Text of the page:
Is this the end of school swimming lessons?

girl learning to swim in a swimming pool with a coach stood on the side of a pool Print publication


On 23 October 2013, the Supreme Court handed down its judgment in the long-running case of Woodland v Essex County Council [1] and in the process rewrote the common law.  This will no doubt get lawyers very excited, but let’s look at what it means for schools that delegate certain functions to contractors.

The background to this very sad case is that Ms Woodland suffered a serious brain injury during a school swimming lesson at a local swimming pool during school hours.  She was being taught by a swimming teacher that was not employed directly by the school nor the local authority, but under a contract with the local authority.  She alleged that her injuries were caused by the swimming teacher’s negligence.

The general rule

The general rule is that only the person who is negligent can be sued, but if they are directly employed then the employer can be vicariously liable for the employee’s negligence.  But where they are an independent contractor, as was the case here, the body that engaged the contractor is not liable at common law for the contractor’s negligence.

Non-delegable duty of care

The Supreme Court examined a long line of case law and decided that there should be an exception to the general rule and so a non-delegable duty of care was imposed on the local authority to procure that any contractor it engaged to perform any of its functions carried out those functions with reasonable skill and care.

The duty will not apply in every case.  There are five defining features and all need to apply in order for there to be a non-delegable duty:

  1. The claimant is a patient, child or especially vulnerable person needing protection from injury (such as a prisoner or care home resident)
  2. There is an antecedent relationship between the claimant and the defendant which places the claimant in the custody, care or charge of the defendant and from which the defendant can be imputed to have a positive duty to protect the claimant from harm.  A characteristic of such relationships is that they involve an element of control over the claimant – clearly the case with schoolchildren
  3. The claimant has no control over how the defendant chooses to perform those obligations, i.e. whether personally or through employees or through third parties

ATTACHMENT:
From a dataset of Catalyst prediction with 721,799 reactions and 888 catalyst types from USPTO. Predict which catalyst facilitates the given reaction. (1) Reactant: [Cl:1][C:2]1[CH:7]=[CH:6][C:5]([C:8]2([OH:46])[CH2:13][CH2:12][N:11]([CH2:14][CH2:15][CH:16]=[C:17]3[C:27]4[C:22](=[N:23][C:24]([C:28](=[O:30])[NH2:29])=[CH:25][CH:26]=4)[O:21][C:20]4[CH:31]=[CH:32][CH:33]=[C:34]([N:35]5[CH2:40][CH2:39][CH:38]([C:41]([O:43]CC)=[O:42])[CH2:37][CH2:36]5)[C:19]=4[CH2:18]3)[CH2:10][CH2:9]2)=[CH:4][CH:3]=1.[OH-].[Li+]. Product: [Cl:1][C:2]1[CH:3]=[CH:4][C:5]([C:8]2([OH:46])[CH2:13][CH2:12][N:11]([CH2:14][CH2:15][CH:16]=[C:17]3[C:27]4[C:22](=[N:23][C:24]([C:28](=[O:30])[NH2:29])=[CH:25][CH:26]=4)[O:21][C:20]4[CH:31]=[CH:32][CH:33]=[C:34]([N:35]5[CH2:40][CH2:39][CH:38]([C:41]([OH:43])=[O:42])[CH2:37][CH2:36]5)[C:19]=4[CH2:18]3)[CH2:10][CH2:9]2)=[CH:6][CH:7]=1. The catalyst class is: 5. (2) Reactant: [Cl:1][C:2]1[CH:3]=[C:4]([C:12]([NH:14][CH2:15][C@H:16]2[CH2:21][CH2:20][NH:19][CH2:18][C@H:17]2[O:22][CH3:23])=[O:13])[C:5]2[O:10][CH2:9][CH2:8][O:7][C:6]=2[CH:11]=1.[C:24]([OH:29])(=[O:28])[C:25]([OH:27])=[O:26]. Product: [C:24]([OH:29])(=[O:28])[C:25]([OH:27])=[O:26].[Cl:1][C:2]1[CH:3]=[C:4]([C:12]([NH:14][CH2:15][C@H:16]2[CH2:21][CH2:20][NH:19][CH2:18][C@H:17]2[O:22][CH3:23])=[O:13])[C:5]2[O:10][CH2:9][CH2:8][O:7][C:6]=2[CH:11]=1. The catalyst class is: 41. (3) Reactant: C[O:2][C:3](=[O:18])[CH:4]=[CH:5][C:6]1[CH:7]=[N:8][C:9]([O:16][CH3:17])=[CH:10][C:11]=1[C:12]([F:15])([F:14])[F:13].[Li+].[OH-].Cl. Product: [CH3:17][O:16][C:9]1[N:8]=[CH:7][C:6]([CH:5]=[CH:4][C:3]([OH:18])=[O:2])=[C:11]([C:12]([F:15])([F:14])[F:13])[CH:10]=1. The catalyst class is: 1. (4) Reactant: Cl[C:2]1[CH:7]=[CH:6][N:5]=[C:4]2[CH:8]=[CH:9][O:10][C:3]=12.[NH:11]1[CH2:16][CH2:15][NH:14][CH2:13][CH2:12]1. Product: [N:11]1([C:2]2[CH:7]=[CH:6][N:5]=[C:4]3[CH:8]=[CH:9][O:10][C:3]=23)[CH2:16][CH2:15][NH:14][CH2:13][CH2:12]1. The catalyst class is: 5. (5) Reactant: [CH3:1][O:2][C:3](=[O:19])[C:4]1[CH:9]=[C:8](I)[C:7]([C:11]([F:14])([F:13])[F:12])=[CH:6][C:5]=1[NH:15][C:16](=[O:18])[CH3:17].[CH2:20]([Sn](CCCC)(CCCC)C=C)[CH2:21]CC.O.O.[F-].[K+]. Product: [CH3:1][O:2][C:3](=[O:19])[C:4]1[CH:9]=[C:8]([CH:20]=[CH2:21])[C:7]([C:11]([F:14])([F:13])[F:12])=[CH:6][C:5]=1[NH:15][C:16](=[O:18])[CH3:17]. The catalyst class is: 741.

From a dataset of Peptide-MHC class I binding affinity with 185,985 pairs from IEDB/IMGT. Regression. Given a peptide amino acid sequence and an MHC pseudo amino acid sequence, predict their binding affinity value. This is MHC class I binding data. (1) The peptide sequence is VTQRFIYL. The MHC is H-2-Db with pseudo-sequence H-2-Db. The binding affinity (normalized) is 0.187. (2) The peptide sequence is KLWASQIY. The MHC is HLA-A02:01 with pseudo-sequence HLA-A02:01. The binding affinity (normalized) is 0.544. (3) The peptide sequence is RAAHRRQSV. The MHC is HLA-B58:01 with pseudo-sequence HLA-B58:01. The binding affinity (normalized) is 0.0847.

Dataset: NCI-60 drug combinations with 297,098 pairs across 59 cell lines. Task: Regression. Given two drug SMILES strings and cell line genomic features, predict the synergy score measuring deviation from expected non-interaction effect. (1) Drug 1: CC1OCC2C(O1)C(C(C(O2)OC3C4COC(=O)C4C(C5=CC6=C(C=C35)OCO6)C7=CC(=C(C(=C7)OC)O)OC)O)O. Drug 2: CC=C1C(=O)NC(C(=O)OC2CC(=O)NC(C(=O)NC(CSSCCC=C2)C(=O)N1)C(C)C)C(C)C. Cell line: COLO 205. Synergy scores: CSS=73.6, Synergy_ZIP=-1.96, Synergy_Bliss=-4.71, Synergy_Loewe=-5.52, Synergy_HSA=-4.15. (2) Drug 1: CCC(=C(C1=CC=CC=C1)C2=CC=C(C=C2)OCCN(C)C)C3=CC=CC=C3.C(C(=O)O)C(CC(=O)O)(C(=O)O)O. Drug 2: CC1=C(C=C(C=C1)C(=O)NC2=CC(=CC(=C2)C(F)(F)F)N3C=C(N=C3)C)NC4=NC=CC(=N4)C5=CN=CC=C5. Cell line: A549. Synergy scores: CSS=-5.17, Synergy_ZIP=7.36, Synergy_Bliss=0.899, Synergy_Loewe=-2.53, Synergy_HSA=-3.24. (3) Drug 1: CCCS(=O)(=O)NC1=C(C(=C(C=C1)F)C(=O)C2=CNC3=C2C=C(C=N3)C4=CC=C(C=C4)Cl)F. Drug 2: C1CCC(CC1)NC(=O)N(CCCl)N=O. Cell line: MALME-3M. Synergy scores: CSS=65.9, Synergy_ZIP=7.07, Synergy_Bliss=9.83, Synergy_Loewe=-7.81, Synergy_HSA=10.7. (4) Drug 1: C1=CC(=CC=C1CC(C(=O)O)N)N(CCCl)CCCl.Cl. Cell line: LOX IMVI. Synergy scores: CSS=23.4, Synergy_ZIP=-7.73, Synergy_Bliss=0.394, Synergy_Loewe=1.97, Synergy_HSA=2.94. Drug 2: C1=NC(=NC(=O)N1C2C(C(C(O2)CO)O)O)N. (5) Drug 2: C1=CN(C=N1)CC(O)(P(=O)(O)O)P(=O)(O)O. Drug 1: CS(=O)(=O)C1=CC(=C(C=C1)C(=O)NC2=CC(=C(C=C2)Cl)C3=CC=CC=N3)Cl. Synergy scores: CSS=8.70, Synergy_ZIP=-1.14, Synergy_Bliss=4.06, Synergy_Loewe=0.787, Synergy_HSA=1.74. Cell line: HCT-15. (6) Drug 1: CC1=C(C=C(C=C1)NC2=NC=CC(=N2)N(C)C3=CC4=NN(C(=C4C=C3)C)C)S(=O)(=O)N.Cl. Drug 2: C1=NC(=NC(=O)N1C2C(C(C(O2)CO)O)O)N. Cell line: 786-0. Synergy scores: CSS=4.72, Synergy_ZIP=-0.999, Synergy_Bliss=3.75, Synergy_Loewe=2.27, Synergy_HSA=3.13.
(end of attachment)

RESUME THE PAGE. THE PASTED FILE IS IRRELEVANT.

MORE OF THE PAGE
4. The defendant has delegated to the third party some function which is an integral part of the positive duty he has assumed towards the claimant and the third party is exercising, for the purpose of that function, the defendant’s custody or care of the claimant and the element of control that goes with it
  5. The third party has been negligent in the performance of that delegated function.

Outsourced functions

This effectively places schools that have outsourced some of their functions in the same legal position in respect of their duty of care to pupils as those who have not.  As Lady Hale noted in her judgment, it is important that the law should not produce an imbalance that would not make sense to ordiary people.  Whether a school is independent (with non-delegable contractual duties) employs its own staff (so the school is vicariously liable) or has outsourced its functions (so there is a non-delegable duty of care) should make no difference.  Without the non-delegable duty of care, a school that had outsourced its functions would not be able to be sued for the contractor’s breach of duty.

Extra-curricular activities and school trips

So how far does the duty go?  All five elements need to be satisfied for it to apply.  The first three will almost always apply.  The fourth is key.  The contractor must be performing functions which the school has assumed for itself a duty to perform, generally in school hours and on school premises (or at other times or places where the school may carry out its educational functions) and must have been delegated control over the child.

This will not include contractors providing extra-curricular activities outside school hours.  Nor will it apply to contractors to whom no control over the child has been delegated, such as bus drivers, or the theatres, zoos and museums to which children might be taken by school staff in school hours, as the school staff retain control over the children in those circumstances.

Impact on contracts

Academies, maintained schools and local authorities need to look carefully at their contracts where they have outsourced any functions to make sure that they contain suitable remedies should the contractor’s negligence cause the academy or local authority to be in breach of the non-delegable duty of care.

[1]  [2013] UKSC 66, judgment dated 23 October 2013